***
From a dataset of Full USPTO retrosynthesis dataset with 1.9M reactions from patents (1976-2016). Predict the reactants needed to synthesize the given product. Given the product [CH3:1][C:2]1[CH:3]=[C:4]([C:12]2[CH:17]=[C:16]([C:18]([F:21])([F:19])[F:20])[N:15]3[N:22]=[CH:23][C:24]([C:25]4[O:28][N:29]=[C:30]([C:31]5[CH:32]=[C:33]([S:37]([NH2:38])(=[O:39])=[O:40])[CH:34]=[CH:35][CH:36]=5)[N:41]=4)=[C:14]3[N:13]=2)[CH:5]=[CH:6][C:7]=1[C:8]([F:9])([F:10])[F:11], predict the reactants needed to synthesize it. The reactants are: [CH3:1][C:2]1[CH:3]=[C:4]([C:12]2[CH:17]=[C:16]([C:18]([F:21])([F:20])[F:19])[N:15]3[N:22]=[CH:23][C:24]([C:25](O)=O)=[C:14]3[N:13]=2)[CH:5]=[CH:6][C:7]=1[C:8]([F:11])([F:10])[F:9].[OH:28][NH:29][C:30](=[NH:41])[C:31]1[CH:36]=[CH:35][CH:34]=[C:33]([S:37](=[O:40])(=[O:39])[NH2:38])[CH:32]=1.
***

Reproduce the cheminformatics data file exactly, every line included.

From a dataset of Full USPTO retrosynthesis dataset with 1.9M reactions from patents (1976-2016). Predict the reactants needed to synthesize the given product. Given the product [CH3:1][C:2]1[CH:3]=[C:4]([C:12]2[CH:17]=[C:16]([C:18]([F:21])([F:19])[F:20])[N:15]3[N:22]=[CH:23][C:24]([C:25]4[O:28][N:29]=[C:30]([C:31]5[CH:32]=[C:33]([S:37]([NH2:38])(=[O:39])=[O:40])[CH:34]=[CH:35][CH:36]=5)[N:41]=4)=[C:14]3[N:13]=2)[CH:5]=[CH:6][C:7]=1[C:8]([F:9])([F:10])[F:11], predict the reactants needed to synthesize it. The reactants are: [CH3:1][C:2]1[CH:3]=[C:4]([C:12]2[CH:17]=[C:16]([C:18]([F:21])([F:20])[F:19])[N:15]3[N:22]=[CH:23][C:24]([C:25](O)=O)=[C:14]3[N:13]=2)[CH:5]=[CH:6][C:7]=1[C:8]([F:11])([F:10])[F:9].[OH:28][NH:29][C:30](=[NH:41])[C:31]1[CH:36]=[CH:35][CH:34]=[C:33]([S:37](=[O:40])(=[O:39])[NH2:38])[CH:32]=1.